Early Stenting Doesn't Prevent Stricture After Barrett's Excision - News - CSGE

Early Stenting Doesn't Prevent Stricture After Barrett's Excision

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Early placement of a metal stent does not prevent esophageal stricture after complete Barrett's excision (CBE) for dysplasia or early cancer, according to a new feasibility study.

Based on the data, stenting is not appropriate in the acute phase after complete excision, senior author Dr. Michael J. Bourke from Westmead Hospital in New South Wales, Australia, told Reuters Health by email.

"Improvements in methods of internal fixation, e.g., full thickness endoscopic suturing, may improve the potential utility of stents for stricture prevention," he said.

Esophageal stricture formation follows 17% to 88% of complete Barrett's excisions, and there is no proven method for preventing post-endoscopic mucosal resection strictures, Dr. Bourke's team writes in Gastrointestinal Endoscopy, online October 15.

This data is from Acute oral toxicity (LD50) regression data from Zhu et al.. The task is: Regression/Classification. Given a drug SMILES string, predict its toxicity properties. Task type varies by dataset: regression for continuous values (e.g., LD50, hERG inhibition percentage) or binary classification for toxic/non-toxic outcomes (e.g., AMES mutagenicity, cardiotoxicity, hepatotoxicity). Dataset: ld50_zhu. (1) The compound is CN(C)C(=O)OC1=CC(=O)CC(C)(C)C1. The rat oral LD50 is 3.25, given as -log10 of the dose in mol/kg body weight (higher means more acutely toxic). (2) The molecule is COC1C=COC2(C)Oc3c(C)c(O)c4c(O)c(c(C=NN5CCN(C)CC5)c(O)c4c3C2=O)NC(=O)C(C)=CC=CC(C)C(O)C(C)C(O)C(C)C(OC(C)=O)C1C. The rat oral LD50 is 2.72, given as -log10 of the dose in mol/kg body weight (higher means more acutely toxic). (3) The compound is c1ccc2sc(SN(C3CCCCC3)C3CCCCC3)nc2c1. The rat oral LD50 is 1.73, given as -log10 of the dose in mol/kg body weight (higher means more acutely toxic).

The researchers evaluated the effectiveness of temporary stenting in 14 patients with biopsy-proven Barrett's esophagus. They placed 12 stents a median 10 days after CBE, with pre-stent dilation required in seven patients. Stent insertion was technically successful and uncomplicated in all 12 patients. The other two patients were deemed not to require stent insertion.

The team removed the stents after a median 7.5 weeks (range, three to nine weeks). Half of the patients who had stents required esophageal dilation for symptomatic dysphagia after stent removal. These strictures were treated successfully with resolution of dysphagia in all patients.

 

Three patients required admission for adverse events related to the stent (bronchoesophageal fistula, retrosternal pain, and distal stent migration). Four patients required early stent removal because of pain or dysphagia.

At the time of stent removal, eight patients had ulceration at the proximal end of the stent and four patients had impaction of the distal stent.

"The ideal stent would not migrate and would provide a consistent radial force without causing tissue ulceration or patient discomfort," the investigators say. "Designing a stent to meet these requirements is challenging, particularly in benign conditions."

"If a safe, effective and stricture-free complete excision strategy can be developed, then this has the potential for improved clinical outcomes, including complete histology," Dr. Bourke said. "We have initiated a randomized controlled trial of oral steroids; there is observational data to suggest it works."

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